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dc.contributor.advisorStrausfeld, Nicholas J.en_US
dc.contributor.authorBuschbeck, Elke Karin Ursula, 1967-
dc.creatorBuschbeck, Elke Karin Ursula, 1967-en_US
dc.date.accessioned2013-04-03T13:24:30Z
dc.date.available2013-04-03T13:24:30Z
dc.date.issued1994en_US
dc.identifier.urihttp://hdl.handle.net/10150/278434
dc.description.abstractIn Diptera, small-field retinotopic neurons supply achromatic motion sensitive neurons in the lobula plate, a region thought to control stabilization of yaw, pitch, and roll during flight. If different body shapes, and the flight performance associated with them, place specific demands on the design of control pathways, it might be expected that flies with long bodies and high aerodynamic pitch stability would show specific differences in the organization of such magnocellular achromatic networks. Striking differences emerge in the comparison of 9 species. Tipulids and culicids possess small non-stratified lobula plates, containing only 2-3 large diameter neurons. In syrphids, all VS cells have wide diameters and overlapping fields covering 2-3 times more of the mosaic than those of calliphorids. In asilids (robber flies) vertical cells cannot be identified. Despite these differences, we observe a conserved relationship between terminals of lamina afferents with neurons in the medulla.
dc.language.isoen_USen_US
dc.publisherThe University of Arizona.en_US
dc.rightsCopyright © is held by the author. Digital access to this material is made possible by the University Libraries, University of Arizona. Further transmission, reproduction or presentation (such as public display or performance) of protected items is prohibited except with permission of the author.en_US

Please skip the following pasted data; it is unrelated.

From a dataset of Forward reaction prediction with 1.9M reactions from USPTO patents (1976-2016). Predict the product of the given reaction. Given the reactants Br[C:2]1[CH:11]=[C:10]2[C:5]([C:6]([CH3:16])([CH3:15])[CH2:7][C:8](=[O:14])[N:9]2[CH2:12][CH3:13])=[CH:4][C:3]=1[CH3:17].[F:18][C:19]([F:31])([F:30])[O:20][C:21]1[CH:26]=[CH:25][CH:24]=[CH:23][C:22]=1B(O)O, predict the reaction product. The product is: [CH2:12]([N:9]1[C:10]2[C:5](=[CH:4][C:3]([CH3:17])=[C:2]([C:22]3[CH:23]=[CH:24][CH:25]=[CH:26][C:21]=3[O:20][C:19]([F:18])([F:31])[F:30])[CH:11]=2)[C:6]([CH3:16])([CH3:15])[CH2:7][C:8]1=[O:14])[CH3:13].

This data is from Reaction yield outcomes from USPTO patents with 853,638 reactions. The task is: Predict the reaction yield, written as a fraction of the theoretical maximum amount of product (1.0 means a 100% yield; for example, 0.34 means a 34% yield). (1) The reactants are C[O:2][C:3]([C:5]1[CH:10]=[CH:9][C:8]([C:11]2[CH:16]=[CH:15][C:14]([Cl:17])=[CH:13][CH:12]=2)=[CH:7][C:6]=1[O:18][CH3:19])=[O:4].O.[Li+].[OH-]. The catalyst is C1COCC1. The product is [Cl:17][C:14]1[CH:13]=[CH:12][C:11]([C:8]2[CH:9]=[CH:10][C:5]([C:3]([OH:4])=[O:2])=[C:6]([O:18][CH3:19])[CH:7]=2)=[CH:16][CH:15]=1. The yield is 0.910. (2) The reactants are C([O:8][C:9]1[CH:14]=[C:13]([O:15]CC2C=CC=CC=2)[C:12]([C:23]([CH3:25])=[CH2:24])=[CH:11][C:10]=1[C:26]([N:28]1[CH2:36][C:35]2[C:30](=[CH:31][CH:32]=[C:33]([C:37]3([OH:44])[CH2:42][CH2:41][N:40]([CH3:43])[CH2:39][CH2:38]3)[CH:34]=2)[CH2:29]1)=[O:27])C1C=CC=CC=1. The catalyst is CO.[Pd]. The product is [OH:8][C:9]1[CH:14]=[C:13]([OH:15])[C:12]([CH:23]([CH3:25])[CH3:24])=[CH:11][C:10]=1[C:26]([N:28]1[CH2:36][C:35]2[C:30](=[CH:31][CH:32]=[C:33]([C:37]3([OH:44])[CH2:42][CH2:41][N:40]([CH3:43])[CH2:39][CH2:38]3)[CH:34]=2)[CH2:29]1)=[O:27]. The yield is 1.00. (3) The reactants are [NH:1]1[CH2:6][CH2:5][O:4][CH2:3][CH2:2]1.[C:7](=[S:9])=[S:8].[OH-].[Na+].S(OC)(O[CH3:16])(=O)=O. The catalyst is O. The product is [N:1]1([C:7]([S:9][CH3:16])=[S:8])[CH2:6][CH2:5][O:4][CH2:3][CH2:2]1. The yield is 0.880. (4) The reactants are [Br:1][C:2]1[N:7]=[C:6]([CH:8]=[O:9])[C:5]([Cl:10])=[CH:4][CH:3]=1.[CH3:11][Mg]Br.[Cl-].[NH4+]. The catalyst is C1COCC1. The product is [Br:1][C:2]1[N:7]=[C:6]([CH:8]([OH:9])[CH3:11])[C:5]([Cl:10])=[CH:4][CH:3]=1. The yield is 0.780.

dc.subjectBiology, Neuroscience.en_US
dc.subjectBiology, Ecology.en_US
dc.subjectBiology, Entomology.en_US
dc.titleConservation of "magnocellular" neurons of the dipteran optomotor pathway: Evolutionary and functional implicationsen_US
dc.typetexten_US
dc.typeThesis-Reproduction (electronic)en_US
thesis.degree.grantorUniversity of Arizonaen_US
thesis.degree.levelmastersen_US
dc.identifier.proquest1358103en_US
thesis.degree.disciplineGraduate Collegeen_US
thesis.degree.disciplineEcology & Evolutionary Biologyen_US
thesis.degree.nameM.S.en_US
dc.identifier.bibrecord.b32010072en_US
refterms.dateFOA2018-08-27T14:30:45Z
html.description.abstractIn Diptera, small-field retinotopic neurons supply achromatic motion sensitive neurons in the lobula plate, a region thought to control stabilization of yaw, pitch, and roll during flight. If different body shapes, and the flight performance associated with them, place specific demands on the design of control pathways, it might be expected that flies with long bodies and high aerodynamic pitch stability would show specific differences in the organization of such magnocellular achromatic networks. Striking differences emerge in the comparison of 9 species. Tipulids and culicids possess small non-stratified lobula plates, containing only 2-3 large diameter neurons. In syrphids, all VS cells have wide diameters and overlapping fields covering 2-3 times more of the mosaic than those of calliphorids. In asilids (robber flies) vertical cells cannot be identified. Despite these differences, we observe a conserved relationship between terminals of lamina afferents with neurons in the medulla.


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